Kismat Review: Execution failure
Kismat Review: Execution failure

Kismat Review: Execution failure

Kismat Release Date: February 2, 2024

Kismat Rating: 3.25 out of 5

Cast: Naresh Agastya, Abhinav Gomatam, Avasarala Srinivas, Vishwa Dev, Riya Suman, Ajay Ghosh, Temper Vamshi, Chammak Chandra, Racha Ravi.

Srinath Badineni, the director.

Raju, the producer.

Mark K Robin, the music director.

Cinematography by Vedaraman Shankaran

Viplav Nyshadam, the editor

Related links: trailer.

Kismat, starring Naresh Agastya, Abhinav Gomatam, and Viswadev Rachakonda, was released in theaters today. Read our review to find out what we think about the film.


Karthik (Naresh Agastya), Abhi (Abhinav Gomatam), and Kiran (Viswadev Rachakonda), three unemployed engineers from Manchiryal, relocated to Hyderabad in search of employment. Their paths cross with Soori (Temper Vamsi), who is looking for missing money from his boss Janardhan (Ajay Gosh), an aspiring MLA. The trio unintentionally ends up with the money, which raises a series of questions: Where is it? What role does Vivek (Srinivas Avasarala) play in this financial twist? What will happen next? The movie contains the answers.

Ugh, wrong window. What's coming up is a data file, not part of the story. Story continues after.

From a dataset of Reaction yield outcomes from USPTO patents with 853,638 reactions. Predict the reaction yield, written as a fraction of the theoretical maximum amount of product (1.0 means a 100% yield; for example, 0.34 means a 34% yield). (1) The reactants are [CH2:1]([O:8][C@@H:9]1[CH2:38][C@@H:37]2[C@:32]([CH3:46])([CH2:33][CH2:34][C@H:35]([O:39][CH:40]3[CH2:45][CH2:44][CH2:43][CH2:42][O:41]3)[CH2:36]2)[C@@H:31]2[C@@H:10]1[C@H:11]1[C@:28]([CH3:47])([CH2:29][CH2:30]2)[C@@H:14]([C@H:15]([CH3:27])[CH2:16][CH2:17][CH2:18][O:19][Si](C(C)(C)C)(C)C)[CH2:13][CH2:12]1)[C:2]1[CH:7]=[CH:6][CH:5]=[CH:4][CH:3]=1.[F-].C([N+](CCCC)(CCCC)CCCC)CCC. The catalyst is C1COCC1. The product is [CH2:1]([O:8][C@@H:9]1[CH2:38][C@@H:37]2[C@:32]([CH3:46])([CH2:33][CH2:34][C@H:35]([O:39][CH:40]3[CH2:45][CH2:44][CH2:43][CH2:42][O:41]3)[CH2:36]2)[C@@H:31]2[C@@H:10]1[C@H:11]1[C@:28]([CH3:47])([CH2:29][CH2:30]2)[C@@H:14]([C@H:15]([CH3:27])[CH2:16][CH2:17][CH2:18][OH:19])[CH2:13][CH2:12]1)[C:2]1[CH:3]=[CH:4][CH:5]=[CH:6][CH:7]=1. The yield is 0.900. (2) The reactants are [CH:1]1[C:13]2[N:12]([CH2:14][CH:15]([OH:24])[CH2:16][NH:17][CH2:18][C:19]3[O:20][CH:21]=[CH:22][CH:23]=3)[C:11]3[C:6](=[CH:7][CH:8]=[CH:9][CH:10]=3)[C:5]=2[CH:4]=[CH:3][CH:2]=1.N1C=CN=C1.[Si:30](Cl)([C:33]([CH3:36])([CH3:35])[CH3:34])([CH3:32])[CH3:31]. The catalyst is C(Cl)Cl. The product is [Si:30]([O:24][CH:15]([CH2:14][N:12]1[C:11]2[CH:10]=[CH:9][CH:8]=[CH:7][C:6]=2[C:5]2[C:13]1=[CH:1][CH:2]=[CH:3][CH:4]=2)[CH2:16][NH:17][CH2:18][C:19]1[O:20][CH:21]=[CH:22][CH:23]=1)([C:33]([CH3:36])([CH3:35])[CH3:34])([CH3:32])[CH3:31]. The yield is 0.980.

Plus Points:

Naresh Agastya, Abhinav Gomatam, and Viswadev Rachakonda deliver excellent performances.

Abhinav Gomatam stands out with his impeccable comedic timing and witty one-liners. Ajay Ghosh and Temper Vamsi deliver memorable performances.

Minus points:

The challenge is not the story itself, but how it is presented. Kismat lacks the crisp storytelling that is commonly associated with crime comedies, and a more engaging screenplay could have significantly improved the film.

The abundance of characters proves to be a disadvantage, and some scenes lack cohesion. For example, the improbable scenario of an HR representative falling in love with an interview candidate over coffee and then joining him in a crime undermines the film’s credibility. Furthermore, Riya Suman’s screen time is unfortunately limited.

The slow pace of the first half continues into the second, adding unnecessary drama for comedic and suspenseful effects. Despite its short runtime, the film becomes tedious.

Srinivas Avasarala’s role, like Riya Suman’s, adds little to the overall story.

Technical aspects:

The writer and director squandered an opportunity to create a compelling screenplay that could have turned Kismat into an entertaining cinematic experience.

Mark K Robin’s music and cinematography, while making subtle contributions, fall short of making a lasting impression. Editing could have been more refined, and while production values meet expectations, there is still room for improvement.


Overall, Kismat is a routine crime drama with a mediocre screenplay, despite the lead cast’s commendable performances. The persistent sluggishness may put the audience’s patience to the test. This week is a better time to consider alternative entertainment options.


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